William proposed to Heather about one year ago at Top of the Rock. Throughout the past year, they considered approximately twelve wedding plans, including running to Vegas to elope, which they rejected for its overt showiness and, well, inelegance. Finally — or so they thought — they decided to simply go to their local courthouse in Houston, Texas. While lounging in their hot tub the next day, they changed their minds. “Why not book a flight and go to NYC for cannolis instead of wedding cake?” It made perfect sense. They booked a flight Tuesday, got their license on a Friday, and married on a Saturday at Top of the Rock.
The very next day, a lovely woman called to ask if I ever heard a couple express regret at eloping. She wanted to plan a celebratory brunch later, but wished to elope so she could really feel and enjoy the moment without pressure. When she told a friend about her plans, the friend replied: “that’s sad.” I could only listen with sympathy and recognize the benefits of both eloping and more full weddings. In fact, I had two weddings on that Saturday — the Top of the Rock elopement and a wedding at the Queens County Farm with 120 or so guests invited (blog entry forthcoming). They were both equally meaningful.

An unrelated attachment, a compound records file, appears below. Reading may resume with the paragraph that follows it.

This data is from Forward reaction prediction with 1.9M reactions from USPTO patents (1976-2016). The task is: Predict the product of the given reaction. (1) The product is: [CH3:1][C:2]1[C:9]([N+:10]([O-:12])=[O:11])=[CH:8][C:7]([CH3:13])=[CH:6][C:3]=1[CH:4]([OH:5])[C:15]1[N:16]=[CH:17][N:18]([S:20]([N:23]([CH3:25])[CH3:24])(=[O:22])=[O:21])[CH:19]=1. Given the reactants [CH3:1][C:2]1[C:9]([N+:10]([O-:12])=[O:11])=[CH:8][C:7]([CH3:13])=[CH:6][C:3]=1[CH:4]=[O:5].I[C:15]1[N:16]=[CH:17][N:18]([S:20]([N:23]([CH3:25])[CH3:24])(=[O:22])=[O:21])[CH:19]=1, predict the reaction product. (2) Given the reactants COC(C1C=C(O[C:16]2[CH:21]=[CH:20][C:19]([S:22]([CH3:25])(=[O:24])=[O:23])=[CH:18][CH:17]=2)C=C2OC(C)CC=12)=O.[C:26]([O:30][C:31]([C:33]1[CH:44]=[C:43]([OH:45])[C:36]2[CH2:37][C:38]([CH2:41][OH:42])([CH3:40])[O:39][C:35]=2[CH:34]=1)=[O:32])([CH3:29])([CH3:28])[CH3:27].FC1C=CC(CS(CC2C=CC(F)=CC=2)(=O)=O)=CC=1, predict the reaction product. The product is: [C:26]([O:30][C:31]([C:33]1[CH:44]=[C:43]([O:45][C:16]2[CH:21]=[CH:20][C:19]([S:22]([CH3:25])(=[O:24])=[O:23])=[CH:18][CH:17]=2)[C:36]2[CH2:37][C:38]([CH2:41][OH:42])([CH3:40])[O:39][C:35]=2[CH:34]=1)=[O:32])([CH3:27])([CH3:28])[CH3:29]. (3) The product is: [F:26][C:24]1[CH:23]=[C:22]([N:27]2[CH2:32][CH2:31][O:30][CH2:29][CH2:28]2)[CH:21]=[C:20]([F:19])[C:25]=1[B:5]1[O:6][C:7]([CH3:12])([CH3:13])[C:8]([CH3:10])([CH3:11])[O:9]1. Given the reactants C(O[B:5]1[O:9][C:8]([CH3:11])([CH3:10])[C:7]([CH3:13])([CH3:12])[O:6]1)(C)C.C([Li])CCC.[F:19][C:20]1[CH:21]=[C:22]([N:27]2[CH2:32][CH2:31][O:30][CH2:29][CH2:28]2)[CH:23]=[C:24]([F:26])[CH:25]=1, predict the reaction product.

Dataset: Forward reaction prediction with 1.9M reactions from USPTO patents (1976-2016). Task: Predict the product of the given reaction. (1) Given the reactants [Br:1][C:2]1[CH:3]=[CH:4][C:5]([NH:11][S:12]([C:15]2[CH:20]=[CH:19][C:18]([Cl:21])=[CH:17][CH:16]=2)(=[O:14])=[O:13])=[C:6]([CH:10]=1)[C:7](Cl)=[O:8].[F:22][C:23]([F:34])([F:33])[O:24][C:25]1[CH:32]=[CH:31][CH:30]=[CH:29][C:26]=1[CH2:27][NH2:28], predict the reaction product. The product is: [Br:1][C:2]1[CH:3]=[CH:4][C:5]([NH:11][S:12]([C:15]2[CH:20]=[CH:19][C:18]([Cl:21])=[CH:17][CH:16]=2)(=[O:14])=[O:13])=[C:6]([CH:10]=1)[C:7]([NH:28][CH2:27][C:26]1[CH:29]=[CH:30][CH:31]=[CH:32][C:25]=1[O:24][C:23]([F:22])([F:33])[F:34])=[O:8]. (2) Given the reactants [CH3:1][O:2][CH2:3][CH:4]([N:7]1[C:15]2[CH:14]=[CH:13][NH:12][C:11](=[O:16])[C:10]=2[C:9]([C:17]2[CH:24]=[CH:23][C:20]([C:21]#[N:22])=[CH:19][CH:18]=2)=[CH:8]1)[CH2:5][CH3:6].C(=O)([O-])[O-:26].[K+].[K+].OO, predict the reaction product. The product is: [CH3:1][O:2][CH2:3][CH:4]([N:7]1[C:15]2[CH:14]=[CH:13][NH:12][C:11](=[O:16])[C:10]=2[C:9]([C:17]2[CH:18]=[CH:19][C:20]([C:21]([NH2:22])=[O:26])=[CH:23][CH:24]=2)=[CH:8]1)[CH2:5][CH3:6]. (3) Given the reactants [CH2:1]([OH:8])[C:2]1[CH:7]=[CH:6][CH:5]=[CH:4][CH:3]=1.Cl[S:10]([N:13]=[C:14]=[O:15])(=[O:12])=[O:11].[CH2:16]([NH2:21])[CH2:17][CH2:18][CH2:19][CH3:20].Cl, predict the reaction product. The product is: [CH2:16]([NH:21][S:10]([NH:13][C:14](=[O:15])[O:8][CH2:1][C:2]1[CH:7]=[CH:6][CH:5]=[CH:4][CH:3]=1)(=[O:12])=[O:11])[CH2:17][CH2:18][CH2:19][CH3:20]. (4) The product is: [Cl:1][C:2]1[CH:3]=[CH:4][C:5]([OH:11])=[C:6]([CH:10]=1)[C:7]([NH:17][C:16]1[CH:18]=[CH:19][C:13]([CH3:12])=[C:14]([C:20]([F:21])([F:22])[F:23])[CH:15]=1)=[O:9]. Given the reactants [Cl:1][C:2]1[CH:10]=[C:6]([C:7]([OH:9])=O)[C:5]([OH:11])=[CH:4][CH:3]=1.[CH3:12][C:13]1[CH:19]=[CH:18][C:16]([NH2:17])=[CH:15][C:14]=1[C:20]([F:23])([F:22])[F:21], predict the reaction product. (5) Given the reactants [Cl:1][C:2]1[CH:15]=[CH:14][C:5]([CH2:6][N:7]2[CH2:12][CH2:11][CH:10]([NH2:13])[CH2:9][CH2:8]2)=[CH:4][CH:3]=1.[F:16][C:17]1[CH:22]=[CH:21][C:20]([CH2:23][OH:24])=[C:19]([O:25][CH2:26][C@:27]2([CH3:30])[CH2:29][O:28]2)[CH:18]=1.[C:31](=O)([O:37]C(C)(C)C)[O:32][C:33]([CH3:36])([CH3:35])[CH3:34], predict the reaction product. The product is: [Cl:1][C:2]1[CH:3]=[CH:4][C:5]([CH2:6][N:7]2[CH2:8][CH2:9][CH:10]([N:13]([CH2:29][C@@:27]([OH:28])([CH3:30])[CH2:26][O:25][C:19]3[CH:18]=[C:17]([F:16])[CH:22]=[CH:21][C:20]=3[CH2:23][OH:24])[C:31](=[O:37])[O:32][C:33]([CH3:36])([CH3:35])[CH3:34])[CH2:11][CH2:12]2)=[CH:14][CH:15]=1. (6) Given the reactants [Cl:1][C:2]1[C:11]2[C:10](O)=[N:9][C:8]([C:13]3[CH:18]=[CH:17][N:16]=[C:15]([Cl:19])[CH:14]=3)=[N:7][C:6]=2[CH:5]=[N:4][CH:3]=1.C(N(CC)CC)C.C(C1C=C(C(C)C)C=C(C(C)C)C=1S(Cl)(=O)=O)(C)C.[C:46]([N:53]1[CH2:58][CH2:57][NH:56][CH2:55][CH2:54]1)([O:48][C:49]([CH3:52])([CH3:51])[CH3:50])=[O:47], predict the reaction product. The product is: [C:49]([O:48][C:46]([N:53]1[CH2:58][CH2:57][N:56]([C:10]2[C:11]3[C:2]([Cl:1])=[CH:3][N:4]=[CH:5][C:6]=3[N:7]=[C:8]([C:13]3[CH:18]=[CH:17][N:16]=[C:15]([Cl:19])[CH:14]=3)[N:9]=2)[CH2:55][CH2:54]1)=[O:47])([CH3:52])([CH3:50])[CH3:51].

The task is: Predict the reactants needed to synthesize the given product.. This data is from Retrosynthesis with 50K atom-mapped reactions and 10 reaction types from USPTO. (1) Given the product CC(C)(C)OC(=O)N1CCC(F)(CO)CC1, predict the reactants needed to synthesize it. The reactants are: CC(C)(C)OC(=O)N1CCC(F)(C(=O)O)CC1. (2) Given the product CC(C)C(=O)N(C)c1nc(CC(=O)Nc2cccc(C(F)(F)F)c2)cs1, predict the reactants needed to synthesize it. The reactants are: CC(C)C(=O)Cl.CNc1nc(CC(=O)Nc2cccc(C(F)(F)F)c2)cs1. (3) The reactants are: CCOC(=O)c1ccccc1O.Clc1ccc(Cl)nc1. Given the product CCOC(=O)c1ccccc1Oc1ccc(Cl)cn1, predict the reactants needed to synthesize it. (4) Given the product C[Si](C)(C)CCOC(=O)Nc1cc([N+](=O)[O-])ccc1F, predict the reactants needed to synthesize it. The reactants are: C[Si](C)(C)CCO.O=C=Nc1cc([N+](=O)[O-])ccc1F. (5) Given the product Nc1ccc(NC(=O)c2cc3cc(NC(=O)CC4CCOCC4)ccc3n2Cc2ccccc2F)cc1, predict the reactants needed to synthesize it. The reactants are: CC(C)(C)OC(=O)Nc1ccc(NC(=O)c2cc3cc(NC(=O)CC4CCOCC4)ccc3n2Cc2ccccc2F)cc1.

It is true that joys feel enhanced when shared: as a (former) sociologist, I am quite familiar with the “crowd effect.” Yet the “sacredness” and intimacy of the moment can feel more profound if stress and performance anxiety are not present.
More simply put, I do have a response in general: look at the faces of this couple — and all the eloping couples — in this blog. I see no trace of regret. After all, you can always plan an anniversary party or vow renewal with all your family and friends later on. If the point is to get married, to commit out of love, then the overall happiness will exist whether you elope or plan a larger affair.